Right to education
The right to education is one of the human rights, but it is not used by everyone. The right should make everyone equal and help to end discrimination. It is thought that all children should go to school for primary education from the age of six years, to the age of ten years. During this time, children usually learn reading and writing skills in their mother tongue (first language), as well as some easy mathematics, social studies and science. Furthermore, all children should have access to secondary education, and higher education. However, many children around the world cannot or do not go to secondary education or higher education.
The right to education is written in Article 26 of the Universal Declaration of Human Rights and Article 14 of the International Covenant on Economic, Social and Cultural Rights. The right to education has also been re-stated in the 1960 UNESCO Convention against Discrimination in Education, 1st Protocol of ECHR and the 1981 Convention on the Elimination of All Forms of Discrimination against Women.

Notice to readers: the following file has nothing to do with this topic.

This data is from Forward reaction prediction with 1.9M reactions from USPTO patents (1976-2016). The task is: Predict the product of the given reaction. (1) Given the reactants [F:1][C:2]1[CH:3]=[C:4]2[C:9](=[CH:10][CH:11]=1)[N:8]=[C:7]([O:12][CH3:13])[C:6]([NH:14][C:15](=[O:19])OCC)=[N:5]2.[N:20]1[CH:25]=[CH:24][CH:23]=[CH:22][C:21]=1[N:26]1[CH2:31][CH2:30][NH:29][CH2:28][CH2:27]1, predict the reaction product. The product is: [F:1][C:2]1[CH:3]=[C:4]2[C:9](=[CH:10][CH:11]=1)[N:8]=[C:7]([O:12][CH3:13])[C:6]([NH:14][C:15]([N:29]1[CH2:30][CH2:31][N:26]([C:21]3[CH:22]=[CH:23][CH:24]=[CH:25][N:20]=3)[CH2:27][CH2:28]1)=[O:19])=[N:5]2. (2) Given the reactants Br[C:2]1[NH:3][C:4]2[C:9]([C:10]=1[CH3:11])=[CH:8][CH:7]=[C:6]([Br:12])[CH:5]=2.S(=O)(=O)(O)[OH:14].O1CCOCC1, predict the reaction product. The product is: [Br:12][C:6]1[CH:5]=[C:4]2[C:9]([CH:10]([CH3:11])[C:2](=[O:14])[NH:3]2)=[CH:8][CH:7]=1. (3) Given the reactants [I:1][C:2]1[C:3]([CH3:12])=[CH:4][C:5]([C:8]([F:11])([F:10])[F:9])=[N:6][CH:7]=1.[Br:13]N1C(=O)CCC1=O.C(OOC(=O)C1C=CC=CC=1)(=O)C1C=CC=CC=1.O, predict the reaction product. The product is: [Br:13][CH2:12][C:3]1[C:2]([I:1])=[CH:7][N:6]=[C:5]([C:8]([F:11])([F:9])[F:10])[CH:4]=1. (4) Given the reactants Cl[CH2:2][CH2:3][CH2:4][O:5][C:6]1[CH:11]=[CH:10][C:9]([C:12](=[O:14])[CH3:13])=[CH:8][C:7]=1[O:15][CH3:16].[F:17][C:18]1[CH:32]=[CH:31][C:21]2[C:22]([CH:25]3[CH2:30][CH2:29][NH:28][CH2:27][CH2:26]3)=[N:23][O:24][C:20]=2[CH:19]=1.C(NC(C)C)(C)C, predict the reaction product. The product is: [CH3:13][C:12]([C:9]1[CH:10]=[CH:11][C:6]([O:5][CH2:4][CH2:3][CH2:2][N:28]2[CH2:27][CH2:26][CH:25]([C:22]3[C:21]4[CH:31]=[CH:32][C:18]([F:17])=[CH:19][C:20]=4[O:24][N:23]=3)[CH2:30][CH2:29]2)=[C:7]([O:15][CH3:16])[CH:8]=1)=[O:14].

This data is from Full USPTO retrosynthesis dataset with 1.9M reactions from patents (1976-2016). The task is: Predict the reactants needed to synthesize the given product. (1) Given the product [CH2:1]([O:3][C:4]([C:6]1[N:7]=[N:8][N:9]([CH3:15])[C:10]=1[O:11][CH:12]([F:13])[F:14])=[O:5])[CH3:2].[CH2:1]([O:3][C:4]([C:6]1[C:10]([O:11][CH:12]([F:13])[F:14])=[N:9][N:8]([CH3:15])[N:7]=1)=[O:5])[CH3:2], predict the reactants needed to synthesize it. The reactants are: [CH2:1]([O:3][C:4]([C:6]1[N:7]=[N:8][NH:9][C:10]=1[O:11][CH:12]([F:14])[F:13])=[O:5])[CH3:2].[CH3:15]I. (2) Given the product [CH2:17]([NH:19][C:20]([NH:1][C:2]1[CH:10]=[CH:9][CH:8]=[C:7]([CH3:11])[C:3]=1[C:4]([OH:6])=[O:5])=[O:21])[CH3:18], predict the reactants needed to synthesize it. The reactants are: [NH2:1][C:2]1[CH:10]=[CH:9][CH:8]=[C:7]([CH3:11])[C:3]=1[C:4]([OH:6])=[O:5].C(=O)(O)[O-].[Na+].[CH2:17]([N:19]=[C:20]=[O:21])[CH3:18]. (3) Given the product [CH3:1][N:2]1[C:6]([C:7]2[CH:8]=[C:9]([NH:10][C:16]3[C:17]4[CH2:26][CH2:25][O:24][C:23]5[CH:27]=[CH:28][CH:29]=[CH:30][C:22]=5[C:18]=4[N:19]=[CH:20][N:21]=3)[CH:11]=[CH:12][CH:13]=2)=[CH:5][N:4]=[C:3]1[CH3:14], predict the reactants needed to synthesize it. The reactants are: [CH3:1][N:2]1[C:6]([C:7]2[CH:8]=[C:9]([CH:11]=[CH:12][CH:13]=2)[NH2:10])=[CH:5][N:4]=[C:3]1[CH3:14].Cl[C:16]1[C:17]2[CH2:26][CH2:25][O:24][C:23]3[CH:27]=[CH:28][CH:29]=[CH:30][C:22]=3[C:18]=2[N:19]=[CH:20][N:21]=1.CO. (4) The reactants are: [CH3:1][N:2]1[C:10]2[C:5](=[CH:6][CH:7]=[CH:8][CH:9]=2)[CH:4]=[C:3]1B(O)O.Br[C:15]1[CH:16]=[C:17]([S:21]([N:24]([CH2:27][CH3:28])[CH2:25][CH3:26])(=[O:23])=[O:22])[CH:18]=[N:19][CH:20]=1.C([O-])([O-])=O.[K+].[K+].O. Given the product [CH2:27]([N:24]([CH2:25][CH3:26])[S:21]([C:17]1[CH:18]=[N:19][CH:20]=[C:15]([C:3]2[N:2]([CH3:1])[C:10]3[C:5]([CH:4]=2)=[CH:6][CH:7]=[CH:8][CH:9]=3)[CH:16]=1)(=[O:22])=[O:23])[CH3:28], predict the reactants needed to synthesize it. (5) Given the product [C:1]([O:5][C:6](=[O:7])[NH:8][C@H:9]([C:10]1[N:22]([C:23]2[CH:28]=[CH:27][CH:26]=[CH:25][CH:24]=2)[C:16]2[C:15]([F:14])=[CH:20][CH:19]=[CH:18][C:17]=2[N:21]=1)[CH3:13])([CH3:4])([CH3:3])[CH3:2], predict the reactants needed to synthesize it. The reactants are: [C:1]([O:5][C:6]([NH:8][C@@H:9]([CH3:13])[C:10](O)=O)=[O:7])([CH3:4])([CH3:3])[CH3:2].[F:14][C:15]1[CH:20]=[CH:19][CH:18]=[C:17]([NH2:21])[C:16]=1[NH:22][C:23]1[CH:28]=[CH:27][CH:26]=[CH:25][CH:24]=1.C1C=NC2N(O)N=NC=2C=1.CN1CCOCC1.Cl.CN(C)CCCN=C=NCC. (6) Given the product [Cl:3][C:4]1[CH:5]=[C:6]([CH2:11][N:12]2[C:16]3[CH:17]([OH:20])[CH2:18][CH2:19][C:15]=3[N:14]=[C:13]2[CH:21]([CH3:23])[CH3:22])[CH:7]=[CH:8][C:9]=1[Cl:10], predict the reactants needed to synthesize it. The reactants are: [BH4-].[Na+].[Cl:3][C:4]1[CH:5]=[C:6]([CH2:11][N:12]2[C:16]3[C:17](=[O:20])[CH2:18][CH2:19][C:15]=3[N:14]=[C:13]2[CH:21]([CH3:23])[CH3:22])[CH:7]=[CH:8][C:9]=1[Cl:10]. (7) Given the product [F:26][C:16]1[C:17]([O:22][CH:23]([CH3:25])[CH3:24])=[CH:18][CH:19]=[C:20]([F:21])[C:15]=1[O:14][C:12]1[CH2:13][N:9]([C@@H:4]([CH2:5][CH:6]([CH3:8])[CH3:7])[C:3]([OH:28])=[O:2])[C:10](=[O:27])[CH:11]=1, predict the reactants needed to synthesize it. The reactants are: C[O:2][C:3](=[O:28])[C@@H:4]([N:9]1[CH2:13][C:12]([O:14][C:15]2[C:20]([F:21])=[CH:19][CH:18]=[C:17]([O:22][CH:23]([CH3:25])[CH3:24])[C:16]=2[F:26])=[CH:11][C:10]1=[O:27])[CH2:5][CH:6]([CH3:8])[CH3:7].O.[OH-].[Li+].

It is also listed in the European Convention on Human Rights, Protocol 1, Article 2. Some national constitutions name this right, for example the Belgian constitution (former article 17, now article 24) or the Dutch constitution (article 23).
References[change | edit source]
- Article 26, Universal Declaration of Human Rights
- Article 14, International Covenant on Economic, Social and Cultural Rights
- A Human Rights-Based Approach to Education for All. UNESCO and UNICEF. 2007. pp. 7. http://unesdoc.unesco.org/images/0015/001548/154861E.pdf.